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Tom Jones

This is Tom Jones: What’s New Pussycat? DVD

Review by Josh Turner

Years ago, sitting in a submarine shop, the music of Tom Jones played overhead. It garnered some chuckles. It wasn’t the singing but rather the out-there instrumental section that accompanied this crooner’s voice. Jones’ music and his style are one-of-a-kind to say the very least. His eccentricities surely infected his associates too. In other words, every aspect of his songs, including parts from hired guns, were happy-go-lucky to the max.

For better or worse, the music on this disc is meant to be serious and you cannot blame an artist for sticking with a formula that many fans appreciated; even if plenty of people in the present times will laugh.

Artistically similar in nature to Burt Bacharach, who is most now know for his Austin Powers’ cameo, Tom Jones wasn’t going for laughs (insomuch as songs were concerned). Fans felt his music was groovy, and there’s no denying the fact that this pitchman had panache. Depending on how you feel about the artist, this could be a trip down memory lane or fodder for a drinking game. If you’re in the first camp, the production and variety are very good. At times, I found myself enamored and fascinated by Jones’ abilities as a show man regardless of the ludicrousness inherent to his shtick.

Not to mention, this is more than songs and monologues from the eccentric singer. A virtually unrecognizable George Carlin is featured in an efficient standup routine. In the course of three separate broadcasts, Jones is accompanied by Tim Conway, Lynn Redgrave, the Bee Gees, John Denver, and Mama Cass. The Ace Trucking Company, which is a squad of quondam quipsters, presents a second face that will likely cause a double-take. It’s Fred Williard and he displays great comedic timing in his early years.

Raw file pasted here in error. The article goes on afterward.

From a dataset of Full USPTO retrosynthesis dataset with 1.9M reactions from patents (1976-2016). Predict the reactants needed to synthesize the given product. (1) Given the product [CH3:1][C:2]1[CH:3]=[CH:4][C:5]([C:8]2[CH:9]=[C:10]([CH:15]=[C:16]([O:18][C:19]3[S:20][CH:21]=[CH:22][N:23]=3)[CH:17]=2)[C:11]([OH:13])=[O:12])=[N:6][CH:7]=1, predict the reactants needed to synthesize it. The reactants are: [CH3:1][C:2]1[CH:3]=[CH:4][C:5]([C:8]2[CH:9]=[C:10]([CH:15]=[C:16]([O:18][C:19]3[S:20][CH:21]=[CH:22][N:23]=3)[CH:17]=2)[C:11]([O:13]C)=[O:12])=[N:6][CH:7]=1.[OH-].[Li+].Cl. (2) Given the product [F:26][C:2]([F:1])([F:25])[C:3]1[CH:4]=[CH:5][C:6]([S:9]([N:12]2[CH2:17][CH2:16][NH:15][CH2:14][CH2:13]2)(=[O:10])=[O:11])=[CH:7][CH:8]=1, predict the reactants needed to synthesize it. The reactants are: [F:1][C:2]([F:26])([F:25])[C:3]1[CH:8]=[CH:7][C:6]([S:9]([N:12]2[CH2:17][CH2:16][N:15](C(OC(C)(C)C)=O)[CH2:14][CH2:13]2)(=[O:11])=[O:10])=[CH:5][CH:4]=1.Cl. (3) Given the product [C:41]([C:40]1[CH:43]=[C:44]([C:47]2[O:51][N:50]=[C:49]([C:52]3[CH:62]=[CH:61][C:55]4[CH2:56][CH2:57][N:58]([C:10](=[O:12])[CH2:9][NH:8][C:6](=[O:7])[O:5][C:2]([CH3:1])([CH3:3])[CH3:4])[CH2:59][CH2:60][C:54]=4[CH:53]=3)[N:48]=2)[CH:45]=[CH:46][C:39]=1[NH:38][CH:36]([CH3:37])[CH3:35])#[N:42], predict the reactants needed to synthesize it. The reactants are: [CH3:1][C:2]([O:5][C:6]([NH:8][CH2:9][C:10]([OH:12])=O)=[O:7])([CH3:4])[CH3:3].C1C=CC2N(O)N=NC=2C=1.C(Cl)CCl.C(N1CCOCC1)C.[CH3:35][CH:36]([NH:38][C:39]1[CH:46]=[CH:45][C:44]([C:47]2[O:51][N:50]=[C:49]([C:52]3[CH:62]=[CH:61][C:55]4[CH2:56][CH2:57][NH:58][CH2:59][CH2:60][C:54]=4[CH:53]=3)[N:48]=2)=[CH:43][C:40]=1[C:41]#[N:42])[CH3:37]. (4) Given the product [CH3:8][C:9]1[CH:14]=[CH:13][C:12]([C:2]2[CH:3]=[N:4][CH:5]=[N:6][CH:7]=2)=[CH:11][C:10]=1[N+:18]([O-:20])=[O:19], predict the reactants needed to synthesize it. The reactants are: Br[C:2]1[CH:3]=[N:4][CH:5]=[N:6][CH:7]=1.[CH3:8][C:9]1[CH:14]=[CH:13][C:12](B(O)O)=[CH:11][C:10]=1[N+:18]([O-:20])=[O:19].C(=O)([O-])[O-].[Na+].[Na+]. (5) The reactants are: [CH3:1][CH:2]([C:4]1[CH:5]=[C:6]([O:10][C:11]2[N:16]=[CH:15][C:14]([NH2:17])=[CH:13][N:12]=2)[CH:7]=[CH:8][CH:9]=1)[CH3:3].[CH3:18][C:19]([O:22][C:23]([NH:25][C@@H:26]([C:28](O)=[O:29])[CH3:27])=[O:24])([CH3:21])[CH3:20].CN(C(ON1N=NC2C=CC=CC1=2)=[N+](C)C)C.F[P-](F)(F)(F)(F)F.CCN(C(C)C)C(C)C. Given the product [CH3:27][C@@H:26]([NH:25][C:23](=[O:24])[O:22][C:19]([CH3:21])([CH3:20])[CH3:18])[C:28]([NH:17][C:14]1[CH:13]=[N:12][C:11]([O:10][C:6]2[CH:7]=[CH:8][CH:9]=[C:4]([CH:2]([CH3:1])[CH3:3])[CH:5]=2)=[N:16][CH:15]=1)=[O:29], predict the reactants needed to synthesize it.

What’s more, the guest troubadours provide their share of humor. It’s funny when Sam Mendes comments that Rio De Janeiro and London are exactly the same except for the language, the buildings, the people, and the food. This one-liner genuinely cracks up the live studio audience without necessitating the prerecorded ha-ha’s liberally used elsewhere. You have to remember that this prime-time television series was groundbreaking in those days.

Of all that’s mentioned, “Carolina in My Mind” with John Denver is the number that’s most staidly sung. Later in the episode, Denver also shows dexterity on the acoustic guitar. Then, an ancient version of “All Right Now” is disentombed and it’s quite different from what’s been adapted for the Pepsi commercials. During resuscitation, there is a state-of-the-art effect where the orchestra slides back and forth behind Jones. Either unknowingly or bravely, he has no concern of being bumped. As for the troupe that tops this retroactive heap, the Bee Gees perform a song prior to the introduction of their hugely popular falsetto – i.e. each pitch is unabashedly routine.

Oddly enough, the end comes soon after Jones says, “A lot more coming after station identification.” Comedy spots and Mama Cass aside, this disc is generally intriguing and funny. It does, however, date itself, and date itself it should, because this restored material comes from the turn of the decade when the sixties became the seventies. If you can get past the laugh tracks and plaid suits, this is real entertainment whether you find Jones’ disposition silly or this is simply your cup of tea.

This review is available in book format (hardcover and paperback) in Music Street Journal: 2009  Volume 6 at lulu.com/strangesound.

 
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